Touro College of Osteopathic Medicine Honors Founders and TouroCOM-Harlem Community Advisory Board
10th Anniversary Gala at Schomburg Raises Scholarship Funds for Underrepresented Minorities
Director of Communictions
New York, N.Y. – December 11, 2017 – Harlem community leaders and Touro College of Osteopathic Medicine (TouroCOM) founders and their supporters packed the Schomburg Center for Research in Black Culture in Harlem Wednesday night to celebrate the 10th anniversary of the school’s opening in Harlem and their joint efforts to educate underrepresented minorities (URMs). All proceeds from the Gala will go towards funding additional scholarships for URMs.
To rousing applause, Dr. Hazel Dukes, president of the NAACP New York State Conference, who is both a founder of the TouroCOM-Harlem Community Advisory Board (CAB) and was honored at the event, renewed the CAB’s commitment made ten years ago to help TouroCOM educate minority doctors and address health disparities by serving the underserved.
“I decided that I would be a voice for Touro and tonight, 10 years later, I’m still committed to making sure that…our board will continue the same legacy,” Dr. Dukes said. “Health is wealth and we are committed to making sure that everyone receives quality health care and Touro is on the road to making that happen. They are committed and we renew our commitment.”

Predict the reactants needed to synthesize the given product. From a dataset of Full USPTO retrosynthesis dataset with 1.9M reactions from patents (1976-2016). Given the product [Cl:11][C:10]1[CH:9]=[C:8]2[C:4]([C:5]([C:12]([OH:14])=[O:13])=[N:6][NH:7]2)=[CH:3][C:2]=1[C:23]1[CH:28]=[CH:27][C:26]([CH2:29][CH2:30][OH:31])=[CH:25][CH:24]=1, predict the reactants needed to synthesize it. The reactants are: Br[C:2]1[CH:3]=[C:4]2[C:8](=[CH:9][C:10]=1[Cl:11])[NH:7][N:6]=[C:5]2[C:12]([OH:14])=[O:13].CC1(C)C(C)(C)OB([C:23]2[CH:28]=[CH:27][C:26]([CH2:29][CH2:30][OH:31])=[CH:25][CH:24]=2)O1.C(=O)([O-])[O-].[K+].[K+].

Following Dr. Dukes, Dr. Alan Kadish, president of Touro College and University System, reinforced the message, “Disparity cannot be allowed to continue. We need to continue to work together to make sure all citizens have equal access to excellent health care, as our graduates have provided, and that they have role models,” the president said. “We’ve done a lot but we need to more. We want to make sure students are not inhibited from studying medicine because they can’t afford it.”
In addition to providing guidance to the school and serving as a liaison to the Harlem community, the CAB established a scholarship fund that prior to the Gala raised more than $170,000 that resulted in 15 scholarships to URM students.
Numbers Show Success
The numbers show TouroCOM’s success. According to the American Association of Colleges of Osteopathic Medicine, an average of 7.86 percent of students enrolled in osteopathic medical schools between 2009 and 2017 were URMs, whereas TouroCOM enrolled nearly double that number during the same period, an average percent of 13.98 URMs.